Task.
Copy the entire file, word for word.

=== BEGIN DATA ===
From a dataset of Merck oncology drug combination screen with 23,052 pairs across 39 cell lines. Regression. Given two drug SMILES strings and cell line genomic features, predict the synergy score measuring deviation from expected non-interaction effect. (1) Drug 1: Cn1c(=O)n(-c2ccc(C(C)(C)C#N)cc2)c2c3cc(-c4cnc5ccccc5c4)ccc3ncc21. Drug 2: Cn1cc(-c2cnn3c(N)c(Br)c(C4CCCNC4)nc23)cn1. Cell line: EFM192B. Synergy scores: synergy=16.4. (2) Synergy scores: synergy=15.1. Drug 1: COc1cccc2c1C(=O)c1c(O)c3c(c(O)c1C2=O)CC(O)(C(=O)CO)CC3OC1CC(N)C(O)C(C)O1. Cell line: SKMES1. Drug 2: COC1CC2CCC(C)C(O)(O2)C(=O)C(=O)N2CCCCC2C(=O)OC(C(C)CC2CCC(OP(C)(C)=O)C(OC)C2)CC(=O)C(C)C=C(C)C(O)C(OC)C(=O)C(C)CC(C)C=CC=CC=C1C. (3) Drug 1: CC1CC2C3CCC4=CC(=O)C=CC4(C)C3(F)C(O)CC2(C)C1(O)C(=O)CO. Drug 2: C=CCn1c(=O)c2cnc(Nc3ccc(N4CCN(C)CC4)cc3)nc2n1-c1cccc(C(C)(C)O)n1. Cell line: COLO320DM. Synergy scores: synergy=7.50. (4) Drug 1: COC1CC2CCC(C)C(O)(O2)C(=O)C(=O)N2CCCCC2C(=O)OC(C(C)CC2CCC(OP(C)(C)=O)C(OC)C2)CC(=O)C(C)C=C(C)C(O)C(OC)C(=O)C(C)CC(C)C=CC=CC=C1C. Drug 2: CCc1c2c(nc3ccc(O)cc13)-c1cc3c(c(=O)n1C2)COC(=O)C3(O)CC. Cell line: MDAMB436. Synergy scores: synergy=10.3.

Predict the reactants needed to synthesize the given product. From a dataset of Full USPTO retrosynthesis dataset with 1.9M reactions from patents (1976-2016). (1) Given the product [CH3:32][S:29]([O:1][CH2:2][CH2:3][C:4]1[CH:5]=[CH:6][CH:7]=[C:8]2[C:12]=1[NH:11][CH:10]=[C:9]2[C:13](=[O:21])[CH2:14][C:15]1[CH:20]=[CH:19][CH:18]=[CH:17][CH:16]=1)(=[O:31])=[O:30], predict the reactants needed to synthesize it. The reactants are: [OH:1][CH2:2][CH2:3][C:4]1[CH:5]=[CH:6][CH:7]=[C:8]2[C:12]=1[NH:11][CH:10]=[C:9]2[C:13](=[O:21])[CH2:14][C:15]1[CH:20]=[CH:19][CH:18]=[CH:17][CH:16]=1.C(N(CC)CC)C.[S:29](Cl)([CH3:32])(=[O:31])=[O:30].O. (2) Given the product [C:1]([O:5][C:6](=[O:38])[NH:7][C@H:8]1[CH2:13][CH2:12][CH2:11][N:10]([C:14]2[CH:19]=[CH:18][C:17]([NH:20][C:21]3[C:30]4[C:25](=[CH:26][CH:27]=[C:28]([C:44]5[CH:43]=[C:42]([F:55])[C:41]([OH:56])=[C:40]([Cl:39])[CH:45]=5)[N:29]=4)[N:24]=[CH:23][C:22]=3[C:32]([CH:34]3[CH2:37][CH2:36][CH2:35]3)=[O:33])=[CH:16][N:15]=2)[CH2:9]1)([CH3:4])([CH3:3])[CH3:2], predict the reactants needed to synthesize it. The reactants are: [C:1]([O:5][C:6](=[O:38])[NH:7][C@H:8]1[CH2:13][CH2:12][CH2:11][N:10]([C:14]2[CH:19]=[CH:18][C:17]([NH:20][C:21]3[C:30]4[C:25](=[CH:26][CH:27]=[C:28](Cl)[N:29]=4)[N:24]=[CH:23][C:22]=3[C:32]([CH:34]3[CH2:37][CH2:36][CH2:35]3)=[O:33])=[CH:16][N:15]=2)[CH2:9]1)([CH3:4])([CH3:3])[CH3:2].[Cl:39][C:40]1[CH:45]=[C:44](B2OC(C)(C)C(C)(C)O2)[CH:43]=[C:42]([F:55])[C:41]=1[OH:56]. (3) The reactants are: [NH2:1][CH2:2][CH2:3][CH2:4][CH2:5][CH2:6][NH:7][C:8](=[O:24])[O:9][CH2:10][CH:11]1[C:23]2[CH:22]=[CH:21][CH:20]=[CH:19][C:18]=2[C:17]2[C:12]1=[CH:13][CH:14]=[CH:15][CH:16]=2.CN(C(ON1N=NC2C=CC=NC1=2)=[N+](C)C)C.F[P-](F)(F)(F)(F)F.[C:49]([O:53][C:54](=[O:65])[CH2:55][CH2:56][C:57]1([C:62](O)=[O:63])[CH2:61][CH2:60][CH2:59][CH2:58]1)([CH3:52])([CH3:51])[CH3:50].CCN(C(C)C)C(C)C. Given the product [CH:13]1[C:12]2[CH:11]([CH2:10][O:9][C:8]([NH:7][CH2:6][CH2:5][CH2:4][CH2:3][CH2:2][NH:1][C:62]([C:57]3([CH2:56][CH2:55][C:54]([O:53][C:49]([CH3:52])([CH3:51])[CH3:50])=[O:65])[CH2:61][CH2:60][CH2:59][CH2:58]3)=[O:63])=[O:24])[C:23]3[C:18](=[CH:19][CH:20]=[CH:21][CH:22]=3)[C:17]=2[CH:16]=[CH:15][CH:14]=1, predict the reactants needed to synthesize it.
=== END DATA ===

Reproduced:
From a dataset of Merck oncology drug combination screen with 23,052 pairs across 39 cell lines. Regression. Given two drug SMILES strings and cell line genomic features, predict the synergy score measuring deviation from expected non-interaction effect. (1) Drug 1: Cn1c(=O)n(-c2ccc(C(C)(C)C#N)cc2)c2c3cc(-c4cnc5ccccc5c4)ccc3ncc21. Drug 2: Cn1cc(-c2cnn3c(N)c(Br)c(C4CCCNC4)nc23)cn1. Cell line: EFM192B. Synergy scores: synergy=16.4. (2) Synergy scores: synergy=15.1. Drug 1: COc1cccc2c1C(=O)c1c(O)c3c(c(O)c1C2=O)CC(O)(C(=O)CO)CC3OC1CC(N)C(O)C(C)O1. Cell line: SKMES1. Drug 2: COC1CC2CCC(C)C(O)(O2)C(=O)C(=O)N2CCCCC2C(=O)OC(C(C)CC2CCC(OP(C)(C)=O)C(OC)C2)CC(=O)C(C)C=C(C)C(O)C(OC)C(=O)C(C)CC(C)C=CC=CC=C1C. (3) Drug 1: CC1CC2C3CCC4=CC(=O)C=CC4(C)C3(F)C(O)CC2(C)C1(O)C(=O)CO. Drug 2: C=CCn1c(=O)c2cnc(Nc3ccc(N4CCN(C)CC4)cc3)nc2n1-c1cccc(C(C)(C)O)n1. Cell line: COLO320DM. Synergy scores: synergy=7.50. (4) Drug 1: COC1CC2CCC(C)C(O)(O2)C(=O)C(=O)N2CCCCC2C(=O)OC(C(C)CC2CCC(OP(C)(C)=O)C(OC)C2)CC(=O)C(C)C=C(C)C(O)C(OC)C(=O)C(C)CC(C)C=CC=CC=C1C. Drug 2: CCc1c2c(nc3ccc(O)cc13)-c1cc3c(c(=O)n1C2)COC(=O)C3(O)CC. Cell line: MDAMB436. Synergy scores: synergy=10.3.

Predict the reactants needed to synthesize the given product. From a dataset of Full USPTO retrosynthesis dataset with 1.9M reactions from patents (1976-2016). (1) Given the product [CH3:32][S:29]([O:1][CH2:2][CH2:3][C:4]1[CH:5]=[CH:6][CH:7]=[C:8]2[C:12]=1[NH:11][CH:10]=[C:9]2[C:13](=[O:21])[CH2:14][C:15]1[CH:20]=[CH:19][CH:18]=[CH:17][CH:16]=1)(=[O:31])=[O:30], predict the reactants needed to synthesize it. The reactants are: [OH:1][CH2:2][CH2:3][C:4]1[CH:5]=[CH:6][CH:7]=[C:8]2[C:12]=1[NH:11][CH:10]=[C:9]2[C:13](=[O:21])[CH2:14][C:15]1[CH:20]=[CH:19][CH:18]=[CH:17][CH:16]=1.C(N(CC)CC)C.[S:29](Cl)([CH3:32])(=[O:31])=[O:30].O. (2) Given the product [C:1]([O:5][C:6](=[O:38])[NH:7][C@H:8]1[CH2:13][CH2:12][CH2:11][N:10]([C:14]2[CH:19]=[CH:18][C:17]([NH:20][C:21]3[C:30]4[C:25](=[CH:26][CH:27]=[C:28]([C:44]5[CH:43]=[C:42]([F:55])[C:41]([OH:56])=[C:40]([Cl:39])[CH:45]=5)[N:29]=4)[N:24]=[CH:23][C:22]=3[C:32]([CH:34]3[CH2:37][CH2:36][CH2:35]3)=[O:33])=[CH:16][N:15]=2)[CH2:9]1)([CH3:4])([CH3:3])[CH3:2], predict the reactants needed to synthesize it. The reactants are: [C:1]([O:5][C:6](=[O:38])[NH:7][C@H:8]1[CH2:13][CH2:12][CH2:11][N:10]([C:14]2[CH:19]=[CH:18][C:17]([NH:20][C:21]3[C:30]4[C:25](=[CH:26][CH:27]=[C:28](Cl)[N:29]=4)[N:24]=[CH:23][C:22]=3[C:32]([CH:34]3[CH2:37][CH2:36][CH2:35]3)=[O:33])=[CH:16][N:15]=2)[CH2:9]1)([CH3:4])([CH3:3])[CH3:2].[Cl:39][C:40]1[CH:45]=[C:44](B2OC(C)(C)C(C)(C)O2)[CH:43]=[C:42]([F:55])[C:41]=1[OH:56]. (3) The reactants are: [NH2:1][CH2:2][CH2:3][CH2:4][CH2:5][CH2:6][NH:7][C:8](=[O:24])[O:9][CH2:10][CH:11]1[C:23]2[CH:22]=[CH:21][CH:20]=[CH:19][C:18]=2[C:17]2[C:12]1=[CH:13][CH:14]=[CH:15][CH:16]=2.CN(C(ON1N=NC2C=CC=NC1=2)=[N+](C)C)C.F[P-](F)(F)(F)(F)F.[C:49]([O:53][C:54](=[O:65])[CH2:55][CH2:56][C:57]1([C:62](O)=[O:63])[CH2:61][CH2:60][CH2:59][CH2:58]1)([CH3:52])([CH3:51])[CH3:50].CCN(C(C)C)C(C)C. Given the product [CH:13]1[C:12]2[CH:11]([CH2:10][O:9][C:8]([NH:7][CH2:6][CH2:5][CH2:4][CH2:3][CH2:2][NH:1][C:62]([C:57]3([CH2:56][CH2:55][C:54]([O:53][C:49]([CH3:52])([CH3:51])[CH3:50])=[O:65])[CH2:61][CH2:60][CH2:59][CH2:58]3)=[O:63])=[O:24])[C:23]3[C:18](=[CH:19][CH:20]=[CH:21][CH:22]=3)[C:17]=2[CH:16]=[CH:15][CH:14]=1, predict the reactants needed to synthesize it.